​Summary: I will present researches conducted in my lab on the role of cognitive control in neurocognitive development and school learnings from childhood to adulthood. In particular, I will present data showing (a) that the progressive ability to solve logicomathematical problems, to adopt a third person perspective and to generate creative ideas is rooted on the growing ability to inhibit misleading strategies, (b) that cognitive control can generalize over different tasks and can operate outside of consciousness and (c) that the sulcal morphology of the brain, a stable feature of the brain determined in utero and not affected by brain maturation, constraints the development of cognitive control and reading in children, adolescents and adults.

Host: Giorgio Coricelli

Transfer Learning Seminar

​When: Thursday, 13th July, 3.30 - 4.30 PM

Where: Mattarello, Via delle Regole 101 , Conference Room

Speaker: Mehdi Keramati, UCL (UK)

​Title: Planning, under cognitive limitations

​Summary: The computational theory of reinforcement learning offers several ways of evaluating possible actions and making choices. Habitual decision making, forward planning, backward planning, and pruning are some of those strategies that are proven to be particularly relevant to how humans and other animals make decisions. However, each strategy has its pros and cons in terms of cognitive resources and time it consumes. This suggests a competition and cooperation between these strategies in order to make the best use of cognitive resources, given the features of the task in hand. In this talk, I will review several works where we and others studied the involvement of these strategies in decision-making and their competition and cooperation in the face of different cognitive limitations.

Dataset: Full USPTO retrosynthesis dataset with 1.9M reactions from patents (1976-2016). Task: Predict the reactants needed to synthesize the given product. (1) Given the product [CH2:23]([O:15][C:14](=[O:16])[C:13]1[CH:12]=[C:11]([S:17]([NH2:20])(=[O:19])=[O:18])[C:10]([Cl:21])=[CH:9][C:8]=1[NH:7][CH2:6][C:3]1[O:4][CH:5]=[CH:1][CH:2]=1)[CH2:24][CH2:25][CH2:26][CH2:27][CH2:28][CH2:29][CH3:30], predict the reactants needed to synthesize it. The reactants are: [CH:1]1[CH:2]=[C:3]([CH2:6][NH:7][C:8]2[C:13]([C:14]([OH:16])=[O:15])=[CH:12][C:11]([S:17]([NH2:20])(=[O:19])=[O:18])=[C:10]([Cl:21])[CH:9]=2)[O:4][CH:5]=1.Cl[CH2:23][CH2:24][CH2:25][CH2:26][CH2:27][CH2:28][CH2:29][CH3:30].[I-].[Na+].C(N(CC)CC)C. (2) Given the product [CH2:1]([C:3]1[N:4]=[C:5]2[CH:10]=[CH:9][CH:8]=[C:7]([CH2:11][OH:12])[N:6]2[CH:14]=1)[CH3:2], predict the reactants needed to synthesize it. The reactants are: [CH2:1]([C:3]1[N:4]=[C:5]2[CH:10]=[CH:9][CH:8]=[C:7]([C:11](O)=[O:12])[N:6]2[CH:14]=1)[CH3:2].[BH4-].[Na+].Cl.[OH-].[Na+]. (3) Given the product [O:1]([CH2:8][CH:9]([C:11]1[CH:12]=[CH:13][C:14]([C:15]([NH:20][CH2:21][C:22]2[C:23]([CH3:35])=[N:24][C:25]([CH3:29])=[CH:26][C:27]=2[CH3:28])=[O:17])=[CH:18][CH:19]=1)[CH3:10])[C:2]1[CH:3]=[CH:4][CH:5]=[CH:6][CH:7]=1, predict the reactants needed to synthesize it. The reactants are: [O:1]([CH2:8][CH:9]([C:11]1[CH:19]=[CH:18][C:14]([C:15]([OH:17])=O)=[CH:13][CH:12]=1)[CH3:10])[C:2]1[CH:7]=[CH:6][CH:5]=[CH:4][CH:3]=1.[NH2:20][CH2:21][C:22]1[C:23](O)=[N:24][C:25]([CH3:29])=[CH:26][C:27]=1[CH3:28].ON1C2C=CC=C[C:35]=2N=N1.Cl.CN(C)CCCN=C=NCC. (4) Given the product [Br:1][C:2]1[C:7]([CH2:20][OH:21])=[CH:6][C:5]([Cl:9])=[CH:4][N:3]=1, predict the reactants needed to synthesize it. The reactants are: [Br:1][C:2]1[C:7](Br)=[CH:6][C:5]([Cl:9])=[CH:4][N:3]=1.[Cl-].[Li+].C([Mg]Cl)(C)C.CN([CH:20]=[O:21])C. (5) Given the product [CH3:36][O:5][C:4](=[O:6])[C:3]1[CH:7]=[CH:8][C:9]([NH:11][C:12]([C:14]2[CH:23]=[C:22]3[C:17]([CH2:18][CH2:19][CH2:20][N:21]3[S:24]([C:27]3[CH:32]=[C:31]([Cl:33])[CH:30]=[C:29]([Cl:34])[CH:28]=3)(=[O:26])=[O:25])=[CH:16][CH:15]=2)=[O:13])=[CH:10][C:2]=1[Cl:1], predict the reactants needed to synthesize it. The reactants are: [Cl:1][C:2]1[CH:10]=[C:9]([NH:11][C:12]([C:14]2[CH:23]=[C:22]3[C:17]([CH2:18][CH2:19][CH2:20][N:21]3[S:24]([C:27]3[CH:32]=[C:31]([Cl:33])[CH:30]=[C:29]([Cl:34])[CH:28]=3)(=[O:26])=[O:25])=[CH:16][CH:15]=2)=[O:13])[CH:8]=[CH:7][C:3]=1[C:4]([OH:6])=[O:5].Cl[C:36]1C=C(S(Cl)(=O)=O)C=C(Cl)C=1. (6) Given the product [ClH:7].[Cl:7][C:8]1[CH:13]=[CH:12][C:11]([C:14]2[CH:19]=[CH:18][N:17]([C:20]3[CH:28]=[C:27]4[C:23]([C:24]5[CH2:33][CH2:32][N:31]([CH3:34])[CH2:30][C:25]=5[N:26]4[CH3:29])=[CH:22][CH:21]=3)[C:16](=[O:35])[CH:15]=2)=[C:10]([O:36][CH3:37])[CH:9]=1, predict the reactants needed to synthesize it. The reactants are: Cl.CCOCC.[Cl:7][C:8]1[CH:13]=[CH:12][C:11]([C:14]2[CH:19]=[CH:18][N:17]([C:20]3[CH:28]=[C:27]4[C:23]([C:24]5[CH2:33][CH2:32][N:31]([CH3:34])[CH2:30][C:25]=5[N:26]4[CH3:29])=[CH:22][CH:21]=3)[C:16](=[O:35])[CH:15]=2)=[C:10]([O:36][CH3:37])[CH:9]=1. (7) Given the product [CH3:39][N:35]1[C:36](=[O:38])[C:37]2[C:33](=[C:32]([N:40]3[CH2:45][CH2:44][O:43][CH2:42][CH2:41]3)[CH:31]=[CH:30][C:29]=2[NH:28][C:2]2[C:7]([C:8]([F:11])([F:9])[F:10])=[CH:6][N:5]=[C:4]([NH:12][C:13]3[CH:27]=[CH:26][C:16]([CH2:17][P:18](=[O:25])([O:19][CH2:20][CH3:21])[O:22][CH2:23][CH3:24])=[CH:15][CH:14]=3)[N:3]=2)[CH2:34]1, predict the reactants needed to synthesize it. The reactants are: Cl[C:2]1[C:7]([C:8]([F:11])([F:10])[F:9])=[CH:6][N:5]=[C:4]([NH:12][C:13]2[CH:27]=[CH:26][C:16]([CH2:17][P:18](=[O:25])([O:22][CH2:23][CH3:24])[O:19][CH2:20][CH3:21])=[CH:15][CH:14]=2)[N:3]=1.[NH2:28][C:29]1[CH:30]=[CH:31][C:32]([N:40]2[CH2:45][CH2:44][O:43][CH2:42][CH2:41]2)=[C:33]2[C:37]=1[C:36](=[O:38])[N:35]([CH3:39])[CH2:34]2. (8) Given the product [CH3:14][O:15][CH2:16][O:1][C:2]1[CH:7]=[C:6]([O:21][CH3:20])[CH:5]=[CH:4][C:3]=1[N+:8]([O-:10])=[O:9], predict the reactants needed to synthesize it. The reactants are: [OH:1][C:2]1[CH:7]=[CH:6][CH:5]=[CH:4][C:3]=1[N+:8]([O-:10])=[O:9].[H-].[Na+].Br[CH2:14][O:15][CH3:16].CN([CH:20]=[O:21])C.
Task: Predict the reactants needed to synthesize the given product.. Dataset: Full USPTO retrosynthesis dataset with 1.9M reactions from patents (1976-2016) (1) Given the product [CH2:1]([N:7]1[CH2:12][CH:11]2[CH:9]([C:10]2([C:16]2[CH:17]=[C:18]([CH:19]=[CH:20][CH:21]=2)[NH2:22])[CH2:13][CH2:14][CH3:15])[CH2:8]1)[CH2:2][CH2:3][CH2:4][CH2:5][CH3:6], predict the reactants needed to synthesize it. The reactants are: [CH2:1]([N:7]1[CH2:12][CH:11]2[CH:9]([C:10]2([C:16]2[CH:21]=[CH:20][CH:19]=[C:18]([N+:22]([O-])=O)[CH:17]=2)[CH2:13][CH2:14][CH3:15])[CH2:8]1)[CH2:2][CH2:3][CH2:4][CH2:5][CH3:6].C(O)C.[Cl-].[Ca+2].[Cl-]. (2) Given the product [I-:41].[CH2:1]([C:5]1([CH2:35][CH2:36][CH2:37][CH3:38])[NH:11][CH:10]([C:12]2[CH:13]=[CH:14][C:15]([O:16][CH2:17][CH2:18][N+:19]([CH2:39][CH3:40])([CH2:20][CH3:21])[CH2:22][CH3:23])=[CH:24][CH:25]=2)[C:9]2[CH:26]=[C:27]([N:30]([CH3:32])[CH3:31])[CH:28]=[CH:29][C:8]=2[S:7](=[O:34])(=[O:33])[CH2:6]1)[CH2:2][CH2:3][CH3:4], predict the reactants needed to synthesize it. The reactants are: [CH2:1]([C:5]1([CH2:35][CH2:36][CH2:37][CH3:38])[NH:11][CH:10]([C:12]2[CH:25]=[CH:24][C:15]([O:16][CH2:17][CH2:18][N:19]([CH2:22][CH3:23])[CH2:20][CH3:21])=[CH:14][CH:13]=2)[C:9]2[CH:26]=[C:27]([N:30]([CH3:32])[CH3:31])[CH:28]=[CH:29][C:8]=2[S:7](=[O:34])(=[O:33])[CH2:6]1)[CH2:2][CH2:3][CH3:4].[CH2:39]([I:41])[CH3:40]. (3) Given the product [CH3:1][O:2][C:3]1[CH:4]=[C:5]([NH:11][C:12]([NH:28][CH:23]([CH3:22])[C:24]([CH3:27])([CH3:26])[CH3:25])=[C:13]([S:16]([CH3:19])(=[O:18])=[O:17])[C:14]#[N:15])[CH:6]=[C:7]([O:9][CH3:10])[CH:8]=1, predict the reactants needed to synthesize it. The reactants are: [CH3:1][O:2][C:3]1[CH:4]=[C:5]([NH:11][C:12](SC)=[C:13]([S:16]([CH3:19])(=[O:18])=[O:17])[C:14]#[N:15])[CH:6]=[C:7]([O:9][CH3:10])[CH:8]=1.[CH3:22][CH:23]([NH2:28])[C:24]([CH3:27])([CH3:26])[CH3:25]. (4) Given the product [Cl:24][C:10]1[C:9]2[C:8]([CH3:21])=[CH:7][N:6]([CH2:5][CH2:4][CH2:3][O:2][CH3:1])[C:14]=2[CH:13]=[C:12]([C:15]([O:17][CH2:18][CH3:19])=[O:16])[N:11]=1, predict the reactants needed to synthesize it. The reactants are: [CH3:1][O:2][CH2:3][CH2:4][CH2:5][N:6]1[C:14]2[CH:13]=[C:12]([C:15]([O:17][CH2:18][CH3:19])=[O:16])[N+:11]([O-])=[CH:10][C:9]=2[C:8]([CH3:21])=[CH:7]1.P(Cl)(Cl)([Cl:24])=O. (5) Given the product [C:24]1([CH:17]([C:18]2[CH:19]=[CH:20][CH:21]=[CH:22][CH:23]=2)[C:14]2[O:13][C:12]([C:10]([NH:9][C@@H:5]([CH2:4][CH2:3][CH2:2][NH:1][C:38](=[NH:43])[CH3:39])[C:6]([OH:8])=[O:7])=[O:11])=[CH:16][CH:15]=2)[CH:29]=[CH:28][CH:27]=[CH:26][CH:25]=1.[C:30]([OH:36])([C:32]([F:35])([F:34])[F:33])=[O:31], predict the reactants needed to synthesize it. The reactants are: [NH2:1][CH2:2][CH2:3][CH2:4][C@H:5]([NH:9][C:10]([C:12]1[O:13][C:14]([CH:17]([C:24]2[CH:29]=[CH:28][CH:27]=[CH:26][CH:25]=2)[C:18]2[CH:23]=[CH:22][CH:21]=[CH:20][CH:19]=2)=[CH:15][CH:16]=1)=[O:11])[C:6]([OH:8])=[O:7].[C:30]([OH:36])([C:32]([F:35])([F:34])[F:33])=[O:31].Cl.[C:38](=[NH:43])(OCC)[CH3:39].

Host: Giorgio Coricelli

Talk

​When: Thursday, 13th July, 10.30 - 11.30 AM

Where: CIMeC Corso Bettini 31, Rovereto 1st floor seminar room

Speaker: Matthias Niemeier, Associate Professor at the University of Toronto Scarborough

​Title: Right-brain lateralization for action and perception